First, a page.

Usually, pulmonary function and respiratory muscles movement are under control of phrenic nerve (C3-C5), intercostal nerves (T2-T10), and sympathetic neurons (T1-L3). The diaphragm is the most important inspiratory muscle, accounting for 75% of the increase in lung volume during quiet inspiration; intercostal, scalene, and sternocleidomastoid muscles contribute the remaining 25%.[6] There is little crossover innervation of the right and left hemidiaphragms, and each can contract independently of the other in the event of unilateral phrenic nerve palsy. In the presence of diaphragmatic paresis, inspiration is achieved largely by contraction of intercostal and accessory muscles and expansion of the rib cage.[7]

Phrenic nerve palsy leading to hemidiaphragmatic paresis may be a temporary or persistent phenomenon after cervical cord injury and CSS. Transient phrenic nerve palsy appears to have little clinical significance in terms of both objective (respiratory support) and subjective (dyspnea) features. Persistent phrenic nerve palsy is common after acute cervical cord injury which may lead to acute pulmonary dysfunction.[8]

Electrophysiologic studies have been conducted on patients with cervical cord stenosis, specifically addressing the phrenic nerve. Muscle action potentials (MAPs) from the diaphragm as an indirect assessment of spinal cord dysfunction. The phrenic nucleus resides in the ventral gray horn from C3 to C5 of the spinal cord. CMAP is elicited from transcranial electrical stimulation of the motor cortex in patients with high cervical myelopathy.[9]

Therefore, the aim of the present study was to elucidate the potential effect of CSS on the pulmonary functions.

 Methods



This is case–control, randomized, single-center study involved forty patients (30 females + 10 males) with cervical spine stenosis compared with sixty healthy individuals. The patients were recruited from the Consultant Unite of Department of Neurosurgery in cooperation with Department of Orthopedic of AL-Imamian AL-Kadhymiyian Medical City during the period from November 2018 to May 2019, Baghdad Iraq. The recruited patients were aged 25–70 years, body mass index (BMI) <30 Kg/m2 with duration of their disease ranged 1–24 months. The study was approved by the Institutional Review Board of the College of Medicine, Al-Nahrain University, and informed consent was obtained from all the participants.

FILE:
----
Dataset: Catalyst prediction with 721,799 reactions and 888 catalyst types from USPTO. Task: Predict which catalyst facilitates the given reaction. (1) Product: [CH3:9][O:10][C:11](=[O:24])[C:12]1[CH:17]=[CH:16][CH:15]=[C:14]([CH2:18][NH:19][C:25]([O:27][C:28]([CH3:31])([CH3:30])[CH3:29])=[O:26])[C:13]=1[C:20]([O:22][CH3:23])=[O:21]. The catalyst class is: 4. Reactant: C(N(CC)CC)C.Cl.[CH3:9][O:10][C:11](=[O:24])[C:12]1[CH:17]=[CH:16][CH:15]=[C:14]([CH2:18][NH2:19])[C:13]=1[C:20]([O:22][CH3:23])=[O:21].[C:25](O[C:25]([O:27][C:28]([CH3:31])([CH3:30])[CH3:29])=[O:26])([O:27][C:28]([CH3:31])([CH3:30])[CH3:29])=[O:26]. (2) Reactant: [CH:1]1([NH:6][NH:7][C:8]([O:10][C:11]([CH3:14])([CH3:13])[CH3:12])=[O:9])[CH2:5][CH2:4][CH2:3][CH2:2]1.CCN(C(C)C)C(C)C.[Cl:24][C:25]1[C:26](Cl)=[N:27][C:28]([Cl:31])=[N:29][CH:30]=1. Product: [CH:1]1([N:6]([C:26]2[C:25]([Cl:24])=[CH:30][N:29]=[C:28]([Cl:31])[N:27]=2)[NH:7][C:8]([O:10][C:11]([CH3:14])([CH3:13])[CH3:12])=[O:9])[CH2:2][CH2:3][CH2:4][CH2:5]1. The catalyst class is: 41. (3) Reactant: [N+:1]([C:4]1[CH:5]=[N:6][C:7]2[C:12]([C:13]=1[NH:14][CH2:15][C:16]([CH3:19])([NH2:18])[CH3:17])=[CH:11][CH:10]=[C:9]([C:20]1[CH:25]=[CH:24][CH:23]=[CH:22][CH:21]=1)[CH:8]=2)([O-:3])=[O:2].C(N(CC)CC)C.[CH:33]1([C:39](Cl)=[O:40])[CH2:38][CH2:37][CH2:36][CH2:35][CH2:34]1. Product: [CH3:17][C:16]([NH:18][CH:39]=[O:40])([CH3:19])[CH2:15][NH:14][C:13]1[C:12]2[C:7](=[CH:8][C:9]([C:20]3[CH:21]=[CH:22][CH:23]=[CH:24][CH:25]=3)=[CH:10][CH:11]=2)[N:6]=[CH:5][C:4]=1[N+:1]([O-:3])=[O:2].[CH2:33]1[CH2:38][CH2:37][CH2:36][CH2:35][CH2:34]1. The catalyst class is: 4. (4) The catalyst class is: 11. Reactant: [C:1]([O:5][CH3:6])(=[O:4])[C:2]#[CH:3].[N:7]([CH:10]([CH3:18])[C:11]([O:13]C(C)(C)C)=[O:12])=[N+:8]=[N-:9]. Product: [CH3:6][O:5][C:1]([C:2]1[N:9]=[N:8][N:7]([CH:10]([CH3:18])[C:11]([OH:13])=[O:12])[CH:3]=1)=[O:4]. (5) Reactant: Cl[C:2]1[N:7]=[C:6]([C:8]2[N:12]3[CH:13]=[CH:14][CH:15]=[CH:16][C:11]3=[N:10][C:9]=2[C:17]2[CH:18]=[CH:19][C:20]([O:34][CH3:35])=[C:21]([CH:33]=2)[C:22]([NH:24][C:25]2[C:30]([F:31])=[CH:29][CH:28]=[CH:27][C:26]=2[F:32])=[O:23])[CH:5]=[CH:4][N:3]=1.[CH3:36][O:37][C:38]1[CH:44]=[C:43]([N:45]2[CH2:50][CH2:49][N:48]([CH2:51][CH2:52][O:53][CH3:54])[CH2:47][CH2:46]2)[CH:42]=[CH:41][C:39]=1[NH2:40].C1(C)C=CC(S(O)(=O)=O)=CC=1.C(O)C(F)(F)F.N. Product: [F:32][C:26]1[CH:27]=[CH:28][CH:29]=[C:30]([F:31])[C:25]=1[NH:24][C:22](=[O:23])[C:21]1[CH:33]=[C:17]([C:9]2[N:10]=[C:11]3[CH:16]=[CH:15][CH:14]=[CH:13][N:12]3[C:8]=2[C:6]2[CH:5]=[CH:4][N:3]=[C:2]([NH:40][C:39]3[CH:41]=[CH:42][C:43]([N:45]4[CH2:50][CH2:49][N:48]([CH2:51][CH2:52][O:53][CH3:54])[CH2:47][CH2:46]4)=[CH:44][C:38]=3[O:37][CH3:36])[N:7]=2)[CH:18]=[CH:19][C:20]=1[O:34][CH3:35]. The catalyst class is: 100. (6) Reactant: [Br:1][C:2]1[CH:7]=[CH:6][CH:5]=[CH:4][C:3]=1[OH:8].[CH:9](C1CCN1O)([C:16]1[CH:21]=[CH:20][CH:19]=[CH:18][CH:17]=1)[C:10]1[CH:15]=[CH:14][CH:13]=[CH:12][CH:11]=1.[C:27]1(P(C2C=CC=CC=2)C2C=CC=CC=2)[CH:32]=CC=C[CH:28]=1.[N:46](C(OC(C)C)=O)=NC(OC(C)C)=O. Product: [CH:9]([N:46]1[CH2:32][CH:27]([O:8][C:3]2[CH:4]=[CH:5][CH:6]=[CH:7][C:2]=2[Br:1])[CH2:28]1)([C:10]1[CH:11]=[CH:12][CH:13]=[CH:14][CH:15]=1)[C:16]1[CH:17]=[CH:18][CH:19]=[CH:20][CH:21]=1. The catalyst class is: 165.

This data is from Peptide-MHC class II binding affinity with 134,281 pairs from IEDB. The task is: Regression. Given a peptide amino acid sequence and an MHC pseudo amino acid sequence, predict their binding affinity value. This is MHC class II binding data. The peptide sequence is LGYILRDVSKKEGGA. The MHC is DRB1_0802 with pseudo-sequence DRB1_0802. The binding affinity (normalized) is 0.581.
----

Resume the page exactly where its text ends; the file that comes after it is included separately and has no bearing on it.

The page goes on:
All patients were clinically examined and diagnosed by magnetic resonance imaging and other radiological diagnostic tools such as computing tomography scanning and X-ray of the cervical spine to determine the level of cervical cord compression. The diagnosis was supported by transcranial magnetic stimulation technique.

Inclusion criteria

Any patients with cervical canal stenosis with duration of 1–24 months with or without pulmonary dysfunctions were included in the study.

Exclusion criteria

Obesity, chronic smoking, obstructive airway diseases, restrictive airway diseases, malignancy, congenital spinal stenosis, peripheral neuropathy, diabetes mellitus, metabolic diseases, psychiatric, and mental disorders were excluded from the study.

Assessment of pulmonary functions

Vital capacity (VC%) in inspiration (VC IN), VC in expiration (VC EX), forced expiratory volume (FEV1), forced VC (FVC), forced expiratory flow FVC, Peak expiratory flow rate PEFR and mean voluntary ventilation (MVV), and ratio of FEV1 to FVC (FEV1/FVC) were estimated by spirometry (spy-ROM-uh-tree, USA). All predicted values of the spirometric parameters were based on the patient's height, age, and sex. The percentage of predicted values were used for comparison of the results (% predicted = measured ÷ predicted)[10]

Statistical analysis

Data presented as mean ± standard deviation and unpaired Student's t-test was used to determine the significance of differences. Data analysis was done using SPSS (IBM SPSS Statistics for Windows version 20.0, 2014, IBM, Corp., Armonk, NY, USA). P < 0.05 was considered statistically significant.

 Results